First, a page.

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9/22/2017 12:11:25 AM
Posted: 3/15/2006 8:14:44 AM EDT
Northrop Grumman Demonstrates KillerBee Capabilities for U.S. Air Force UAV Battlelab Officials



Source: Northrop Grumman Corp.; issued March 14, 2006)

SAN DIEGO --- Northrop Grumman Corporation has demonstrated its KillerBee low-altitude, long-endurance unmanned aerial vehicle (UAV) for the U.S. Air Force, highlighting its ability to provide real-time streaming video and precision targeting information to warfighters.

KillerBee, under development as a multi-mission, joint-service family of scalable UAVs, was designed to provide surveillance and force protection for military bases, shipping lanes, borders or convoys. The version demonstrated for the Air Force has a 9-foot wingspan and carries electro-optical and infrared sensors.

The demonstration took place at the Air Force's UAV Battlelab at Creech Air Force Base, Nevada, and was supported by the 98th Range Wing at the Nevada Test and Training Range.

“The most impressive part of the demonstration was the flight of the UAV,'' said Lt. Col. Douglas Larson, chief of the Combat Applications Division at the UAV Battlelab. “It was amazing how quickly it climbed to altitude. It was very evident this bird could carry a lot more payload. Couple this with its inherent low-observable design, and I think we have a platform that could be used for several Air Force missions.''

“The two-day demonstration illustrated the value KillerBee will bring to the fight,'' said Bill Walker, Northrop Grumman's director of business development for the KillerBee program. “We demonstrated our ability to launch and recover the aircraft without a runway, provided real-time video, displayed low-altitude flight and the potential for autonomous long-endurance operations.''

The network-capable KillerBee UAV will ultimately offer users the option of operating numerous aircraft to relay voice and data across great distances, in addition to the intelligence gathering mission. This concept will provide unprecedented situational awareness as multiple KillerBees work together to form a robust, tactical UAV system.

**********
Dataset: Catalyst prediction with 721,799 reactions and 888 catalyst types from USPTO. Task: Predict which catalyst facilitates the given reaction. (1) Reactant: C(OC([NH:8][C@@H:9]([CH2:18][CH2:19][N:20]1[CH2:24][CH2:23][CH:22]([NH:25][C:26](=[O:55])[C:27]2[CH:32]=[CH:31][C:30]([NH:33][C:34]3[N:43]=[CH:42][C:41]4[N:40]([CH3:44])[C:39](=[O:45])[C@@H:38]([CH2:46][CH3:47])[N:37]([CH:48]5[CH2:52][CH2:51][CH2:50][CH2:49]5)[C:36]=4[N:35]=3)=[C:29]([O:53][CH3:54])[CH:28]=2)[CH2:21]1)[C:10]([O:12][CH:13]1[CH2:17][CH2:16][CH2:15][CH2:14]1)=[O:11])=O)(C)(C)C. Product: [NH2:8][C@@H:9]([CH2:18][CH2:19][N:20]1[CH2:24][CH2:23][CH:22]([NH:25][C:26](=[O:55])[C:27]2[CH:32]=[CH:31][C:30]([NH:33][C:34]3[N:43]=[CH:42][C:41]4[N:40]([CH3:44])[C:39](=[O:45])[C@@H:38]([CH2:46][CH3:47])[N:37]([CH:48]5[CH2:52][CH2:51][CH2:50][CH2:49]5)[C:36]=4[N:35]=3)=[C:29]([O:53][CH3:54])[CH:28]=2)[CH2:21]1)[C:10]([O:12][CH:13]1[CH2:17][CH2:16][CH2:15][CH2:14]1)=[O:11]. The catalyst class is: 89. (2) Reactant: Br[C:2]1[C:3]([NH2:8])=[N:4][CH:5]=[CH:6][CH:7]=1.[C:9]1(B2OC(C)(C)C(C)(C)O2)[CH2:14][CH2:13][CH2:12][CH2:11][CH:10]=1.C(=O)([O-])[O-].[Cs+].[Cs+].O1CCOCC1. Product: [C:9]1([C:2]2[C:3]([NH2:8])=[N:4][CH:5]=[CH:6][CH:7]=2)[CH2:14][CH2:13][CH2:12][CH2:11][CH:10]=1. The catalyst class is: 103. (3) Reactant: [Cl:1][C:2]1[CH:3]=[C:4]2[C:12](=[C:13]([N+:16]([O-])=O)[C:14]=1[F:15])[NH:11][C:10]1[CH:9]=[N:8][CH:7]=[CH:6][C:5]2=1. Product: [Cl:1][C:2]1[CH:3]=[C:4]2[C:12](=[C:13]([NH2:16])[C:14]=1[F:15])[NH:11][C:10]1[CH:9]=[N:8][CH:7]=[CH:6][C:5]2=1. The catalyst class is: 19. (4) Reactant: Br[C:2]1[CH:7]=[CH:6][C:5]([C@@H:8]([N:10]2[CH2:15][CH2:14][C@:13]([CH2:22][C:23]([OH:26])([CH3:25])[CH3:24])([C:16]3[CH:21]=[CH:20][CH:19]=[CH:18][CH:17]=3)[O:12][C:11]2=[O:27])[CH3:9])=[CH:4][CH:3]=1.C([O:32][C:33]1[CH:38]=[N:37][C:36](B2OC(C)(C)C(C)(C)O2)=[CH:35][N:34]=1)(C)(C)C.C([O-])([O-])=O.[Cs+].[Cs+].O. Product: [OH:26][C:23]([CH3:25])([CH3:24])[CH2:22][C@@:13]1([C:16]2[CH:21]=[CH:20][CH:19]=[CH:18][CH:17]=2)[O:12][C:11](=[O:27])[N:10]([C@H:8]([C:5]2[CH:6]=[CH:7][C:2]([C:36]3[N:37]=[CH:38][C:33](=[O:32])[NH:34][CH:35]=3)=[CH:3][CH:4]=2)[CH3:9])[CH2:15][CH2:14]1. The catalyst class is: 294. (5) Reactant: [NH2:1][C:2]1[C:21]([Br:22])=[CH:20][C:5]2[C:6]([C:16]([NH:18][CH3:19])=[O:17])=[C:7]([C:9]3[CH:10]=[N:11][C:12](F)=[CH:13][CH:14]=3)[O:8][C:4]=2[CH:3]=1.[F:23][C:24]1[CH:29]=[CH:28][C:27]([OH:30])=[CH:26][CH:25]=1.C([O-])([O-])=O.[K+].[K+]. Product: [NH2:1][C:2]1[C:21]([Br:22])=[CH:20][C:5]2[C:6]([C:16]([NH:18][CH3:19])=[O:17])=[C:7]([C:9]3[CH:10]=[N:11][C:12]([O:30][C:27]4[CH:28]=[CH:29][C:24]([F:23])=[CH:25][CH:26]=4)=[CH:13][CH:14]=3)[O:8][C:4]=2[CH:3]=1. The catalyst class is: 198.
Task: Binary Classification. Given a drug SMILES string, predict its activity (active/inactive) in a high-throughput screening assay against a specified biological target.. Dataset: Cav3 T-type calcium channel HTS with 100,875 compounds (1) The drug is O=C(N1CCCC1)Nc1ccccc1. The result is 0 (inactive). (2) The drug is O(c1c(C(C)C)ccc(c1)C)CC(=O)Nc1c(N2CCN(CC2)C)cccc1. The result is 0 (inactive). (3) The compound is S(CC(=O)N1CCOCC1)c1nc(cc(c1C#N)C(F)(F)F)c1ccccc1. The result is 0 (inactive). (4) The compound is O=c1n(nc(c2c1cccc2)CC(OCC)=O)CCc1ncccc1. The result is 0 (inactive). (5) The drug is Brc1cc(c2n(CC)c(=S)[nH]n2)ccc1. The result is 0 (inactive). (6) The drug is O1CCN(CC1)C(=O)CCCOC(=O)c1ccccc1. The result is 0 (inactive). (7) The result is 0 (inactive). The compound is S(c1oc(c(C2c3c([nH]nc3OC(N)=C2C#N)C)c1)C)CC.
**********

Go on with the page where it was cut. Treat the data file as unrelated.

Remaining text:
Northrop Grumman and Swift Engineering, its principal teammate, are developing the KillerBee to meet a broad range of needs in the needs of the Air Force, U.S. Marine Corps., U.S. Navy and the Department of Homeland Security.


Link Posted: 3/15/2006 8:19:25 AM EDT
Do you have a link to the source? I'd like to reference this in a research paper I've got to write.
Link Posted: 3/15/2006 9:01:27 AM EDT

Originally Posted By Iram:
Do you have a link to the source? I'd like to reference this in a research paper I've got to write.



www.northropgrumman.com/
Link Posted: 3/15/2006 1:47:21 PM EDT
bump
Link Posted: 3/15/2006 1:47:57 PM EDT
Interesting.
Link Posted: 3/15/2006 2:28:17 PM EDT
So does it carry weapons? Why don't we have more UAV's that carry weapons? Dumb bomds, smart bombs.
Link Posted: 3/17/2006 4:20:31 PM EDT
Some more info from the website.....

KillerBee Technology

The KillerBee features an ultra-efficient blended-wing configuration. The blended-wing merges the body and wing to reduce weight and drag. The shape also lends itself to simplified manufacture. The production KillerBee will have only 3 airframe parts. All systems are accessible from a single panel. This patented Swift concept will reduce manufacturing costs to a minimum.


Another advantage of blending the body and wing is stiffness. Most of the wing is quite thick. This allows the KillerBee to fly at speeds far greater than its cruise speed. Why is this advantageous? This allows the KillerBee to be released from fast-flying aircraft. Other small aircraft need to be folded to avoid the stresses of high speed flight. The KillerBee doesn’t need the expensive folding mechanism.

KillerBee Capabilities

The KB2 variant has a wingspan of 6.5ft. This allows it to be transported on or behind a HumVee without folding. The same holds for an SUV or van in commercial applications. The KillerBee is launched from a box that contains all equipment needed to deploy and recover the airplane. No piloting skills are required. The KillerBee is fully autonomous. Data from the KillerBee payload is transmitted to a ground control station (laptop or PDA). Later this year, the KillerBee will demonstrate an advanced engine that will provide 30hours endurance with a 7pound payload, or 8hours with a 20pound payload.


A unique feature of the KillerBee’s geometry is that it can be stacked. Numerous planes can be stored in a small space. This, plus the ability to air-deploy the KillerBee at high speeds, means an airplane can release a single KillerBee for a close look at a dangerous target, or it can release a swarm of KillerBees to overwhelm the defenses of a target.

link
Link Posted: 3/17/2006 4:22:24 PM EDT




Link Posted: 3/17/2006 4:27:09 PM EDT
Skynet is coming.
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